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St. Louis, MO
Joined Oct 2002
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QC would be handled by Boeing engineers and if they do their job right I doubt you will see a lack of quality. I see no reason to assume that just because things are made in China that they will be of poor quality.

American car companies have been making crap for 40 years but no one really cares. Folks say buy American regardless of how poor the car is. Keep workers in work. Put more lipstick on the pig and call it a new and improved pig. We the tax payers helped GM and Chrysler come back from the brink. I just hope they have seen the light and will make cars the WORLD wants. Why are there so many imported cars here? Because they make good stuff that the public wants. American car companies could care less about the rest of the world.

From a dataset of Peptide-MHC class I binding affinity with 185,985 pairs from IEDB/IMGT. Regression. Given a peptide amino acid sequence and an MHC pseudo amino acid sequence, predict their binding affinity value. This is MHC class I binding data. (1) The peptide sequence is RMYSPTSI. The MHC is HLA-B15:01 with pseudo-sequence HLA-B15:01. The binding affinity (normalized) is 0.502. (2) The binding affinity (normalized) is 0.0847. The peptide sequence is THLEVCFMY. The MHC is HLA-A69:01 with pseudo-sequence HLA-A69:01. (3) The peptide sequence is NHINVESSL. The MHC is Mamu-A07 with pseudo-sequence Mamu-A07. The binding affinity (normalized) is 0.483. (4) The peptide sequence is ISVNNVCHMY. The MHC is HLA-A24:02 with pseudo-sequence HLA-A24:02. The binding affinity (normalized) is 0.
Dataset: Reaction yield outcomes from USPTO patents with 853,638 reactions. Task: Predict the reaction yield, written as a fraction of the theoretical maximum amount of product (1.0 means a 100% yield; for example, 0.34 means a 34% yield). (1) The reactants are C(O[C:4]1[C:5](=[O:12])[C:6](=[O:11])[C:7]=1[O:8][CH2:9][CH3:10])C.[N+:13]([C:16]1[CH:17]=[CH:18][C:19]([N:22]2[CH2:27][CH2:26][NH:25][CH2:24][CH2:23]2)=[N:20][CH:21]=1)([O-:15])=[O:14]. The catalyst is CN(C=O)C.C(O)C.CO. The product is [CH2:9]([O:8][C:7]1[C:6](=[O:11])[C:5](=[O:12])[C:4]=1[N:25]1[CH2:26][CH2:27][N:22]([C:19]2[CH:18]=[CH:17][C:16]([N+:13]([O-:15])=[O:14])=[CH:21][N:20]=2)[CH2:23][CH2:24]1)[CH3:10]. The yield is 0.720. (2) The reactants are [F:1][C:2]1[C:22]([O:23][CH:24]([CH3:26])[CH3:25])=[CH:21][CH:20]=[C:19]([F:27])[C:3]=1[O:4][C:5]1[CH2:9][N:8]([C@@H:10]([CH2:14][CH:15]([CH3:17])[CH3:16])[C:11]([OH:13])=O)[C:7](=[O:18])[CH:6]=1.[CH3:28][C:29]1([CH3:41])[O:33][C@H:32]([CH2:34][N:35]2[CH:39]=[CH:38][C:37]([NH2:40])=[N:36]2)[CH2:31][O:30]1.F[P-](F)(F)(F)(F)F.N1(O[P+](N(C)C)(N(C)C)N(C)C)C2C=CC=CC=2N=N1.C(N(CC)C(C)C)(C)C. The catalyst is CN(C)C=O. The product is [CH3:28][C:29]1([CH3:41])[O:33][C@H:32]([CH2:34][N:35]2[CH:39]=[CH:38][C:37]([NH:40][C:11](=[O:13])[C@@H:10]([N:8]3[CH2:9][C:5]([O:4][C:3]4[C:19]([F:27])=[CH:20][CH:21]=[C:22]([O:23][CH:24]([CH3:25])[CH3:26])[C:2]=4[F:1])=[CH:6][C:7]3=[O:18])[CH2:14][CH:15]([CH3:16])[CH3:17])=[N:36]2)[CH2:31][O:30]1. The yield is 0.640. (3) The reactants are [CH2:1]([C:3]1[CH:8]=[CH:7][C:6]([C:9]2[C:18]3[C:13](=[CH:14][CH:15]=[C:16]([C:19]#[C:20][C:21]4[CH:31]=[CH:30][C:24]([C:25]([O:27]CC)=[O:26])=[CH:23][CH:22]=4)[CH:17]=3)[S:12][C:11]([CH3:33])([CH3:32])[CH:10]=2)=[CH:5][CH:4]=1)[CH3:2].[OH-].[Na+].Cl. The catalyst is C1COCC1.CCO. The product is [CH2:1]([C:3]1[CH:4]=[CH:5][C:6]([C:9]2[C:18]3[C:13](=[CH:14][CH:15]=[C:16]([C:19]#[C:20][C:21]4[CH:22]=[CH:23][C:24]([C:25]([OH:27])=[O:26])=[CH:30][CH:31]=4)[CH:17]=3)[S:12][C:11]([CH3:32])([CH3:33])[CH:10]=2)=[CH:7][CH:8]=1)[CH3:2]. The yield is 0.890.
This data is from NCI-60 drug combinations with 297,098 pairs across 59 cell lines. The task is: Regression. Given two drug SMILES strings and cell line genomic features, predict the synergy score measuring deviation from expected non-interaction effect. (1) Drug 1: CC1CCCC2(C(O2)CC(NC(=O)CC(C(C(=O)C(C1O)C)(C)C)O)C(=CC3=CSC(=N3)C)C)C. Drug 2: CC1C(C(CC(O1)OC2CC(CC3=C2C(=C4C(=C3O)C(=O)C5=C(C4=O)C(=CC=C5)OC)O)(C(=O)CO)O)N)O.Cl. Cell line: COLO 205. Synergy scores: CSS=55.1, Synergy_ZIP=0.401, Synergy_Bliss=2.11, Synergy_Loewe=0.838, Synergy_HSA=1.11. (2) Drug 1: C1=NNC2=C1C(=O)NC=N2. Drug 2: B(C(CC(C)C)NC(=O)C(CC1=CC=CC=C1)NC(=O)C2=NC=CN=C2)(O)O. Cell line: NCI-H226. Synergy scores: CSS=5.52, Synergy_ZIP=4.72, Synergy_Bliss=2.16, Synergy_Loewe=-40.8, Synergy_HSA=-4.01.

Being a kit manufactirer I try and make some quality kits. I appreciate the sentimant of buy from home. I try hard not to emulate the car companies. Heck I have a kit with a set of laser parts that cost the same as a Great Planes Vista ARF. Hard to compete on price.
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Old Dec 17, 2010, 01:38 PM
Aloft Hobbies
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United States, CA, Novato
Joined Sep 2003
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Probably not the right place for this conversation, but I read this article the other day (see link below), I think you might enjoy it. It is a story about Gamesa's wing turbine business in China. This is China's new method of pushing into higher and higher tech industries. This includes electronics, automobiles, aircraft, etc.

http://www.nytimes.com/2010/12/15/bu...chinawind.html